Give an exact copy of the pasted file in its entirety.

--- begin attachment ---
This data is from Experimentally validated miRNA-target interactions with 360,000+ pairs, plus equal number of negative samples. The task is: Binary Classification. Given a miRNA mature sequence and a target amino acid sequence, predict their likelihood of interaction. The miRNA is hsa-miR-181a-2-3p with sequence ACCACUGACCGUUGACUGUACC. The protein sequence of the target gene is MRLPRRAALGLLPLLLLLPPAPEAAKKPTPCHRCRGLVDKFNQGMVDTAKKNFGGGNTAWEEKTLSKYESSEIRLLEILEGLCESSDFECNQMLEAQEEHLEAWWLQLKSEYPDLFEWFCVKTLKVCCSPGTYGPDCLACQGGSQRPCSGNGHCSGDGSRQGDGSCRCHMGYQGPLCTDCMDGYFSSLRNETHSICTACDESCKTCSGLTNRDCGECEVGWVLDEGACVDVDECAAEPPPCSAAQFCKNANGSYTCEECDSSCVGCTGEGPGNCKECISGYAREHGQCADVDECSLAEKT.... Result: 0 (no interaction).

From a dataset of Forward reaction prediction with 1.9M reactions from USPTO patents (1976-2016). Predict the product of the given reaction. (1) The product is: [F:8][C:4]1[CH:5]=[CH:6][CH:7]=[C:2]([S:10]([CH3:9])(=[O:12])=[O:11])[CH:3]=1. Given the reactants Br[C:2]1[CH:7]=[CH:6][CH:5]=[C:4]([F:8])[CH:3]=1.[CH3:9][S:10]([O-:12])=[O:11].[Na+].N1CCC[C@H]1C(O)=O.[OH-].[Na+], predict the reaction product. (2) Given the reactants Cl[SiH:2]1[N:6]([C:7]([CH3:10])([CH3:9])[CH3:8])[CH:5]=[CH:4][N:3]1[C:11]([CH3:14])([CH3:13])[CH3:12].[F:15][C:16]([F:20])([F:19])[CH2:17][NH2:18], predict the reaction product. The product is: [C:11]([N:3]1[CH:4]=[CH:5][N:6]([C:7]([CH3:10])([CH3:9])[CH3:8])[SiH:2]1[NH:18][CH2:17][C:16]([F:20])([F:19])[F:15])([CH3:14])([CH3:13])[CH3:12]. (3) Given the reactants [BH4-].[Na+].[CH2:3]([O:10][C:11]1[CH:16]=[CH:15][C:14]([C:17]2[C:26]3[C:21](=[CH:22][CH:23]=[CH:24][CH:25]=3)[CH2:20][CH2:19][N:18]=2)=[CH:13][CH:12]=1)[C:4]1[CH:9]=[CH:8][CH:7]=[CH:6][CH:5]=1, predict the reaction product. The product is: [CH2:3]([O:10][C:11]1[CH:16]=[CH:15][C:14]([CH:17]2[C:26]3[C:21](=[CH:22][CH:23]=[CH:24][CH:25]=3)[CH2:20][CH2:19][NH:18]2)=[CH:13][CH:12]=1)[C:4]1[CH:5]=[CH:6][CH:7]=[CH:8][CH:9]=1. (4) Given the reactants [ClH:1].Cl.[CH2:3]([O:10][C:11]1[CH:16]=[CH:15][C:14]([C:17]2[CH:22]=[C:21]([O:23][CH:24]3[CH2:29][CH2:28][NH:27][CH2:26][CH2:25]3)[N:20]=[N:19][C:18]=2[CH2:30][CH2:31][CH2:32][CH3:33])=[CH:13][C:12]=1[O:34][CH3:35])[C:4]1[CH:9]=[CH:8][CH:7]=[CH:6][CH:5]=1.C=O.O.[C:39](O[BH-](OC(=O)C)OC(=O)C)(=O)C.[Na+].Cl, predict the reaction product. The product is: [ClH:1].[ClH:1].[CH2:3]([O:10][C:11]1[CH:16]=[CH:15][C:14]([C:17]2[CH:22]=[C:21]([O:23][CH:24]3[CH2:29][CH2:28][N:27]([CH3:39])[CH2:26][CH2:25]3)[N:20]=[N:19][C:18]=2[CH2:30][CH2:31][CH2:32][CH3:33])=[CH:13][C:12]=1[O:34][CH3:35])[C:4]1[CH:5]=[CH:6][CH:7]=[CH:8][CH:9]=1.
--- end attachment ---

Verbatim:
This data is from Experimentally validated miRNA-target interactions with 360,000+ pairs, plus equal number of negative samples. The task is: Binary Classification. Given a miRNA mature sequence and a target amino acid sequence, predict their likelihood of interaction. The miRNA is hsa-miR-181a-2-3p with sequence ACCACUGACCGUUGACUGUACC. The protein sequence of the target gene is MRLPRRAALGLLPLLLLLPPAPEAAKKPTPCHRCRGLVDKFNQGMVDTAKKNFGGGNTAWEEKTLSKYESSEIRLLEILEGLCESSDFECNQMLEAQEEHLEAWWLQLKSEYPDLFEWFCVKTLKVCCSPGTYGPDCLACQGGSQRPCSGNGHCSGDGSRQGDGSCRCHMGYQGPLCTDCMDGYFSSLRNETHSICTACDESCKTCSGLTNRDCGECEVGWVLDEGACVDVDECAAEPPPCSAAQFCKNANGSYTCEECDSSCVGCTGEGPGNCKECISGYAREHGQCADVDECSLAEKT.... Result: 0 (no interaction).

From a dataset of Forward reaction prediction with 1.9M reactions from USPTO patents (1976-2016). Predict the product of the given reaction. (1) The product is: [F:8][C:4]1[CH:5]=[CH:6][CH:7]=[C:2]([S:10]([CH3:9])(=[O:12])=[O:11])[CH:3]=1. Given the reactants Br[C:2]1[CH:7]=[CH:6][CH:5]=[C:4]([F:8])[CH:3]=1.[CH3:9][S:10]([O-:12])=[O:11].[Na+].N1CCC[C@H]1C(O)=O.[OH-].[Na+], predict the reaction product. (2) Given the reactants Cl[SiH:2]1[N:6]([C:7]([CH3:10])([CH3:9])[CH3:8])[CH:5]=[CH:4][N:3]1[C:11]([CH3:14])([CH3:13])[CH3:12].[F:15][C:16]([F:20])([F:19])[CH2:17][NH2:18], predict the reaction product. The product is: [C:11]([N:3]1[CH:4]=[CH:5][N:6]([C:7]([CH3:10])([CH3:9])[CH3:8])[SiH:2]1[NH:18][CH2:17][C:16]([F:20])([F:19])[F:15])([CH3:14])([CH3:13])[CH3:12]. (3) Given the reactants [BH4-].[Na+].[CH2:3]([O:10][C:11]1[CH:16]=[CH:15][C:14]([C:17]2[C:26]3[C:21](=[CH:22][CH:23]=[CH:24][CH:25]=3)[CH2:20][CH2:19][N:18]=2)=[CH:13][CH:12]=1)[C:4]1[CH:9]=[CH:8][CH:7]=[CH:6][CH:5]=1, predict the reaction product. The product is: [CH2:3]([O:10][C:11]1[CH:16]=[CH:15][C:14]([CH:17]2[C:26]3[C:21](=[CH:22][CH:23]=[CH:24][CH:25]=3)[CH2:20][CH2:19][NH:18]2)=[CH:13][CH:12]=1)[C:4]1[CH:5]=[CH:6][CH:7]=[CH:8][CH:9]=1. (4) Given the reactants [ClH:1].Cl.[CH2:3]([O:10][C:11]1[CH:16]=[CH:15][C:14]([C:17]2[CH:22]=[C:21]([O:23][CH:24]3[CH2:29][CH2:28][NH:27][CH2:26][CH2:25]3)[N:20]=[N:19][C:18]=2[CH2:30][CH2:31][CH2:32][CH3:33])=[CH:13][C:12]=1[O:34][CH3:35])[C:4]1[CH:9]=[CH:8][CH:7]=[CH:6][CH:5]=1.C=O.O.[C:39](O[BH-](OC(=O)C)OC(=O)C)(=O)C.[Na+].Cl, predict the reaction product. The product is: [ClH:1].[ClH:1].[CH2:3]([O:10][C:11]1[CH:16]=[CH:15][C:14]([C:17]2[CH:22]=[C:21]([O:23][CH:24]3[CH2:29][CH2:28][N:27]([CH3:39])[CH2:26][CH2:25]3)[N:20]=[N:19][C:18]=2[CH2:30][CH2:31][CH2:32][CH3:33])=[CH:13][C:12]=1[O:34][CH3:35])[C:4]1[CH:5]=[CH:6][CH:7]=[CH:8][CH:9]=1.